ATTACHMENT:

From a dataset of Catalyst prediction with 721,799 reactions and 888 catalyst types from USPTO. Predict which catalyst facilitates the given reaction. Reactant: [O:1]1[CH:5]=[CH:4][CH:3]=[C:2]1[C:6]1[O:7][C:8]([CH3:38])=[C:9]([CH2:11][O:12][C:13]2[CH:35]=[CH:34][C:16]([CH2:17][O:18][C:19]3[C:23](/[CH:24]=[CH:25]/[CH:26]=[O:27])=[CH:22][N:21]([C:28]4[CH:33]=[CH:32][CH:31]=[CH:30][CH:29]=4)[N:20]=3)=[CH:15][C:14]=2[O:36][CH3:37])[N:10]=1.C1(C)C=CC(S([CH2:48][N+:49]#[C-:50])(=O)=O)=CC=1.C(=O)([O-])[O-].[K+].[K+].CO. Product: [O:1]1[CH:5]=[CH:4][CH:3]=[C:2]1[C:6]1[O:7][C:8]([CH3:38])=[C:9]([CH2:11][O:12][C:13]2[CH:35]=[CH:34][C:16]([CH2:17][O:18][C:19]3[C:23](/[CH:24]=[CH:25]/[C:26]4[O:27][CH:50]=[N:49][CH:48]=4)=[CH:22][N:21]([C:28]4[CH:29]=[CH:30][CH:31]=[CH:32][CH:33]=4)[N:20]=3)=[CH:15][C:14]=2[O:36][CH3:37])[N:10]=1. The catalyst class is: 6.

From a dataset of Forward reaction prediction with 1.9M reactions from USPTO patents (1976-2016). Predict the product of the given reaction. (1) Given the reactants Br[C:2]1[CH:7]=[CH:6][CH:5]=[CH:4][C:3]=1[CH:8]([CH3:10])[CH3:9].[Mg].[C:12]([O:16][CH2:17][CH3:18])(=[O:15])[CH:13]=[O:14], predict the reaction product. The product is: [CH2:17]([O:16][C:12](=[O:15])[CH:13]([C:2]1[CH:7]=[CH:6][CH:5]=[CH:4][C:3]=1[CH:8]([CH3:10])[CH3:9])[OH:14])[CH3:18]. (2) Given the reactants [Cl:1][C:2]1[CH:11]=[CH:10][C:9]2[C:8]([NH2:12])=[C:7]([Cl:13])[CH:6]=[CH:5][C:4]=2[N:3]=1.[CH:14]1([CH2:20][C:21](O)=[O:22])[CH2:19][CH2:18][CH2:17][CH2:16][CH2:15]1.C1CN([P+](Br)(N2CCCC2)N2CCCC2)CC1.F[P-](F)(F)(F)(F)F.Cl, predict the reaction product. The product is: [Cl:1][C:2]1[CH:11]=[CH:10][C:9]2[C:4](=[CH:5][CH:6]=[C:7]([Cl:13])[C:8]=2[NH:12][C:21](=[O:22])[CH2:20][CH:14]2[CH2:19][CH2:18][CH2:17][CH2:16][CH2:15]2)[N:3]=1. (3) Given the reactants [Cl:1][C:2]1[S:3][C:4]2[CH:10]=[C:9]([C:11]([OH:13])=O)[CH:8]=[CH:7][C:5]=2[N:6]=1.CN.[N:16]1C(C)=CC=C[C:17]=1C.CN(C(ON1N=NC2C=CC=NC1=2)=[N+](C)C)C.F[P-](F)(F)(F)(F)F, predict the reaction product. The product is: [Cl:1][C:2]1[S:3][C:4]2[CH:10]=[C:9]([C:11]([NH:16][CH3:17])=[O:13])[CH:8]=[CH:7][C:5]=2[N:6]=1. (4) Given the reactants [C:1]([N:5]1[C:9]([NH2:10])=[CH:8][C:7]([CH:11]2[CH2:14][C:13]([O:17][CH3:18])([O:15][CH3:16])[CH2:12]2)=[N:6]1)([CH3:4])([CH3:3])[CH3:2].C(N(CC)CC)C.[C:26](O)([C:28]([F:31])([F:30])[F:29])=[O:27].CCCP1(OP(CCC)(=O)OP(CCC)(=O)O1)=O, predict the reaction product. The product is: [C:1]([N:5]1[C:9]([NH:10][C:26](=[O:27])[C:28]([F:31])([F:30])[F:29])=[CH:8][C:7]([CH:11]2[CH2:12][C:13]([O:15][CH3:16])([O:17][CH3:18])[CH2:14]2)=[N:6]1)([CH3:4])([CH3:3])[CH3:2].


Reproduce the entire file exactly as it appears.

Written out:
From a dataset of Catalyst prediction with 721,799 reactions and 888 catalyst types from USPTO. Predict which catalyst facilitates the given reaction. Reactant: [O:1]1[CH:5]=[CH:4][CH:3]=[C:2]1[C:6]1[O:7][C:8]([CH3:38])=[C:9]([CH2:11][O:12][C:13]2[CH:35]=[CH:34][C:16]([CH2:17][O:18][C:19]3[C:23](/[CH:24]=[CH:25]/[CH:26]=[O:27])=[CH:22][N:21]([C:28]4[CH:33]=[CH:32][CH:31]=[CH:30][CH:29]=4)[N:20]=3)=[CH:15][C:14]=2[O:36][CH3:37])[N:10]=1.C1(C)C=CC(S([CH2:48][N+:49]#[C-:50])(=O)=O)=CC=1.C(=O)([O-])[O-].[K+].[K+].CO. Product: [O:1]1[CH:5]=[CH:4][CH:3]=[C:2]1[C:6]1[O:7][C:8]([CH3:38])=[C:9]([CH2:11][O:12][C:13]2[CH:35]=[CH:34][C:16]([CH2:17][O:18][C:19]3[C:23](/[CH:24]=[CH:25]/[C:26]4[O:27][CH:50]=[N:49][CH:48]=4)=[CH:22][N:21]([C:28]4[CH:29]=[CH:30][CH:31]=[CH:32][CH:33]=4)[N:20]=3)=[CH:15][C:14]=2[O:36][CH3:37])[N:10]=1. The catalyst class is: 6.

From a dataset of Forward reaction prediction with 1.9M reactions from USPTO patents (1976-2016). Predict the product of the given reaction. (1) Given the reactants Br[C:2]1[CH:7]=[CH:6][CH:5]=[CH:4][C:3]=1[CH:8]([CH3:10])[CH3:9].[Mg].[C:12]([O:16][CH2:17][CH3:18])(=[O:15])[CH:13]=[O:14], predict the reaction product. The product is: [CH2:17]([O:16][C:12](=[O:15])[CH:13]([C:2]1[CH:7]=[CH:6][CH:5]=[CH:4][C:3]=1[CH:8]([CH3:10])[CH3:9])[OH:14])[CH3:18]. (2) Given the reactants [Cl:1][C:2]1[CH:11]=[CH:10][C:9]2[C:8]([NH2:12])=[C:7]([Cl:13])[CH:6]=[CH:5][C:4]=2[N:3]=1.[CH:14]1([CH2:20][C:21](O)=[O:22])[CH2:19][CH2:18][CH2:17][CH2:16][CH2:15]1.C1CN([P+](Br)(N2CCCC2)N2CCCC2)CC1.F[P-](F)(F)(F)(F)F.Cl, predict the reaction product. The product is: [Cl:1][C:2]1[CH:11]=[CH:10][C:9]2[C:4](=[CH:5][CH:6]=[C:7]([Cl:13])[C:8]=2[NH:12][C:21](=[O:22])[CH2:20][CH:14]2[CH2:19][CH2:18][CH2:17][CH2:16][CH2:15]2)[N:3]=1. (3) Given the reactants [Cl:1][C:2]1[S:3][C:4]2[CH:10]=[C:9]([C:11]([OH:13])=O)[CH:8]=[CH:7][C:5]=2[N:6]=1.CN.[N:16]1C(C)=CC=C[C:17]=1C.CN(C(ON1N=NC2C=CC=NC1=2)=[N+](C)C)C.F[P-](F)(F)(F)(F)F, predict the reaction product. The product is: [Cl:1][C:2]1[S:3][C:4]2[CH:10]=[C:9]([C:11]([NH:16][CH3:17])=[O:13])[CH:8]=[CH:7][C:5]=2[N:6]=1. (4) Given the reactants [C:1]([N:5]1[C:9]([NH2:10])=[CH:8][C:7]([CH:11]2[CH2:14][C:13]([O:17][CH3:18])([O:15][CH3:16])[CH2:12]2)=[N:6]1)([CH3:4])([CH3:3])[CH3:2].C(N(CC)CC)C.[C:26](O)([C:28]([F:31])([F:30])[F:29])=[O:27].CCCP1(OP(CCC)(=O)OP(CCC)(=O)O1)=O, predict the reaction product. The product is: [C:1]([N:5]1[C:9]([NH:10][C:26](=[O:27])[C:28]([F:31])([F:30])[F:29])=[CH:8][C:7]([CH:11]2[CH2:12][C:13]([O:15][CH3:16])([O:17][CH3:18])[CH2:14]2)=[N:6]1)([CH3:4])([CH3:3])[CH3:2].